This first tour was a quite wonderful experience, a circuit around Holland – Utrect, Rotterdam, Otterloo, Middleburg, Alkmaar – forming new friendships, discovering the secrets of group interaction, being inspired by the presence of a musician who created music I imitate. I’ve dug out the poster of that first tour, sending a tremor of wistful yearning for those times trilling through my wires, making me pause just for a minute, gather my senses.

The pinnacle of the tour, the Bimhuis in Amsterdam, the paramount club for jazz and improvised music in Holland, is where the compositions honed throughout the preceding week will be recorded. The tour, though not completed, feels that way. Maarten Altena, one of Holland’s premier bassists, explained the large audience. “They just love saxophone bands in Amsterdam”. The response was most gratifying, including the contributions of Molly, a musician’s dog that barked along with the applause. Most of the material on the lp De Zes Winden – Live At The Bimhuis And More (BvHaast 064) was to come from that wonderful night in Amsterdam.

Kampen Om 7 Eren

Increased Cosmopo

Swamijis Mood

One more concert in Eindhoven, perhaps at the request of my Dutch sponsor – wanting his money’s worth, was outdoors at a city celebration of some kind, and then to really complete the tour we head south to the 13th Century Belgium town of Kortrijk, close to the French border, to perform in the town celebrations of the Sinksen Feesten (Whitsuntide). We have been billeted in a suitably seedy hotel. There were three concerts, one in a club – unremembered, the other two outdoors on stages set up around the town square.

The first of the outdoor concerts is in a marketplace where the holidaying locals, unhappy with our music, show their derision by throwing tomatoes, triggering Tchicai – his over six foot stature making him an imposing figure – to leap from the stage and chase them through the crowds, honking loudly on his tenor saxophone. The final event is as the horn section for an electro-funk band called the Simple Tones. And quite suddenly it’s all over.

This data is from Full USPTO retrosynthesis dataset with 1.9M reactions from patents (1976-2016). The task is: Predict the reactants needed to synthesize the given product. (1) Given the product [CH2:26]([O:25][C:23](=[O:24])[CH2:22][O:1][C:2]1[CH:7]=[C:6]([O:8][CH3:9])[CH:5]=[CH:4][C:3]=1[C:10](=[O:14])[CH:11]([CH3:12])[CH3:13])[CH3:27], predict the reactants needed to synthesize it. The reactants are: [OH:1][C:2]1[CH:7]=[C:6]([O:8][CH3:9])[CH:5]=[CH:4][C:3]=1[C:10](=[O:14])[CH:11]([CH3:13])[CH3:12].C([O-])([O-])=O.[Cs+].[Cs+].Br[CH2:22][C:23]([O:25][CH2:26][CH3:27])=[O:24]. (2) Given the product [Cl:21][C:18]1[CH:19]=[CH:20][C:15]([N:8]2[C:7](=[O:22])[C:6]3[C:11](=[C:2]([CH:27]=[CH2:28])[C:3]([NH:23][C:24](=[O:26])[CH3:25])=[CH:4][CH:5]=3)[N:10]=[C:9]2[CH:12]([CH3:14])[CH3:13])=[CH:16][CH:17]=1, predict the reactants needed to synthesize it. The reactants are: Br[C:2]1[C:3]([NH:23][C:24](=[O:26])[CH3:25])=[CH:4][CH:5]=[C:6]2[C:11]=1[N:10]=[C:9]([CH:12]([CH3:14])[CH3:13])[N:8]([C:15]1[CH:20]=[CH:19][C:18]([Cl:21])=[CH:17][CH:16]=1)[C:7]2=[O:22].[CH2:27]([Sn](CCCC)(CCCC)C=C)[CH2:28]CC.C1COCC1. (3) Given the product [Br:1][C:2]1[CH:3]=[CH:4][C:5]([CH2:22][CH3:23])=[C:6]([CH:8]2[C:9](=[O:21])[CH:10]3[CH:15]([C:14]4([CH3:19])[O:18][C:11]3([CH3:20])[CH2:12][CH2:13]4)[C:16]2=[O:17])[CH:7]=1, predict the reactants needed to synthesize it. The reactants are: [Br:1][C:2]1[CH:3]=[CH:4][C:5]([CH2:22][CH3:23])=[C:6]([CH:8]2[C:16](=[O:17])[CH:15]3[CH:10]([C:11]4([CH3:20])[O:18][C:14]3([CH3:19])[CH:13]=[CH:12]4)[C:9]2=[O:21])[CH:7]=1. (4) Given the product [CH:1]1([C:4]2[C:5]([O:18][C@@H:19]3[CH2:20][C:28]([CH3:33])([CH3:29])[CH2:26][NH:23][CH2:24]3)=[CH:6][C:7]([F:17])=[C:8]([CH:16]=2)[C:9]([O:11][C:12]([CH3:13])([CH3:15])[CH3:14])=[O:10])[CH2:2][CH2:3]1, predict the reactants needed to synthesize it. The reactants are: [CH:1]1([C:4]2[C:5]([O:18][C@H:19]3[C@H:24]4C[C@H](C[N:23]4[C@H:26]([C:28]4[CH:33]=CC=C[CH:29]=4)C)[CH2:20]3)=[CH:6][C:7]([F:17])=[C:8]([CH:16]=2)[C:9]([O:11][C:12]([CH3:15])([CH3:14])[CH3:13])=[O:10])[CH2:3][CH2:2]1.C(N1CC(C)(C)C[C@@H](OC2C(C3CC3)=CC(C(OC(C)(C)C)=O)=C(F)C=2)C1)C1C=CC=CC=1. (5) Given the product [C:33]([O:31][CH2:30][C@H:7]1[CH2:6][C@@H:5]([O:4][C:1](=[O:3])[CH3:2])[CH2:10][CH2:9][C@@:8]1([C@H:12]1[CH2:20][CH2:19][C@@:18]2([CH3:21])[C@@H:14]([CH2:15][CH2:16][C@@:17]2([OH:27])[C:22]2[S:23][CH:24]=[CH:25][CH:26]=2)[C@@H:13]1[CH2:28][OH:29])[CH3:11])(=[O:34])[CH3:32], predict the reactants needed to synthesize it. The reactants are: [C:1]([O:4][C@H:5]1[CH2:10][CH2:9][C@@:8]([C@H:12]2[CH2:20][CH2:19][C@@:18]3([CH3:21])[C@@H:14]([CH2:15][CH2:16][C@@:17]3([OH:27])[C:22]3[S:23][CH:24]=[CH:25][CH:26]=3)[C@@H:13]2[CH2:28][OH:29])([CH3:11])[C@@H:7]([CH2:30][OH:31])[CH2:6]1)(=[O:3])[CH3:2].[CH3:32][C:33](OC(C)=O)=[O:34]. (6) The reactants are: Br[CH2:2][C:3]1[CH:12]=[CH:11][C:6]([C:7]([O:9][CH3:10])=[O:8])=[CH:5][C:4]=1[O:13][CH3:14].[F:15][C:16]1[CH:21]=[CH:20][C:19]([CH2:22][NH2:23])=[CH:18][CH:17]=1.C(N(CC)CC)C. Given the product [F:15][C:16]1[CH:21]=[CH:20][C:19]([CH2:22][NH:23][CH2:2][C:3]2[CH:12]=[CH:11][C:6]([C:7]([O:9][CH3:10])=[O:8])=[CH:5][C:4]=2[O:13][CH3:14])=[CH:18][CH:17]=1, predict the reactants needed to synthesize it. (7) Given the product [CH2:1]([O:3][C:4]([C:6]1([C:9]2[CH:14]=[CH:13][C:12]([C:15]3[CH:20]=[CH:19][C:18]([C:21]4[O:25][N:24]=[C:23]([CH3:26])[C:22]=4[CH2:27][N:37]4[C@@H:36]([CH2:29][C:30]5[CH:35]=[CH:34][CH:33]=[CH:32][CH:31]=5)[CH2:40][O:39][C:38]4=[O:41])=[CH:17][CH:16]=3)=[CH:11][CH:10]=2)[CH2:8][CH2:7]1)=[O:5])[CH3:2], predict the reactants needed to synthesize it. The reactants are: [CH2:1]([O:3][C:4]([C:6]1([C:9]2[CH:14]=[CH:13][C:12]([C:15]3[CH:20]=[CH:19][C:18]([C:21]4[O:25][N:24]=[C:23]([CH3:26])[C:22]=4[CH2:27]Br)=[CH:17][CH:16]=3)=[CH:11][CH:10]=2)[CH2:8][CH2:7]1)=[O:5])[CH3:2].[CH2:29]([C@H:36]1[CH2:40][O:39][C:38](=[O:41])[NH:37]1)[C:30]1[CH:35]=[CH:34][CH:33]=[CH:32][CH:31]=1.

Me and Tchicai have celebrated our birthdays – both born under the astological sign Taurus. I heard a giant wind organ on the promenade of Vlissingen, a Dutch seaside town where the ships of the Royal Netherlands Navy are built, and hung out in a favourite bar called The Black Tulip, the plastic replica in the window the closest I ever came to seeing one, a bar where English hooligans were banned; rode bicycles along cobbled streets, meandered through the countryside, visited a seaside town resplendent with windmills, played in a Rotterdam street band – one of them the master of Molly the applauding dog, and drank Trappist beer in Belgium pubs.

On the next tour the following year we go further afield, up into the north of Holland, across into Denmark, a rest period in Copenhagen. Dinner at John’s apartment, another birthday celebration for me and John in a school where he teaches – closed for the holidays, toasting ourselves with Aquavit purchased for cheap on the ferry. More rehearsals, and the concert at Jazzhus Montmartre.


The author, John Tchicai, Franz VermeerssenPhotographic Collage David Prentice

The author, John Tchicai, Franz Vermeerssen
Photographic Collage David Prentice

In a most peculiar manner John Tchicai’s connection to Canada occurred way back in his youth. In an interview with Danish writer Roland Baggenaes he said: Shortly after the war (WW2 1939 – 1945) I started going to Sweden to buy records, 78s, because it was difficult to get any records in Denmark. One of the first records I got was one with Moe Koffman and otherwise I just bought what I could get.

In 1948, the twenty year-old Moe Koffman was named Best Alto Saxophonist in the Canadian Broadcasting Corporation’s (CBC) Jazz Unlimited poll. As a result of this and other acknowledgements he received, Koffman was offered a record contract with Main Stem Records in Buffalo, New York. His first recordings, under the name Moe Koffman and the Main Stemmers, were two bebop 78-RPMs, all four sides having Bop in their titles.

Holland is a cramped, miniature world, tiny towns close together, most hardly more than a few hours drive apart, causing me to make asides about the grandeur of Canada, boast about the majesty of the mountains, the vast dimensions of our lakes, the largest, Lake Superior being twice the area of Holland; how modern and convenient life can be in Canada. One of the saxophonists, who shall remain nameless, became irritated at my boastfulness, doubting my version of the wonders of my adopted homeland, takes to calling me Billy Bullshit.

June 23rd, 1988, a Thursday, the plan was to start off the Canadian tour in Toronto, my home town. It would have seemed, considering my local reputation, that this was a no-brainer, that the jazz festival would jump at the chance of hiring an officially sponsored international group, especially one that featured a legend of the sixties avant garde and me, a local hero. To my great disappointment this was not to be. The artistic director, a dixieland saxophonist, was unable to insert our music into his program.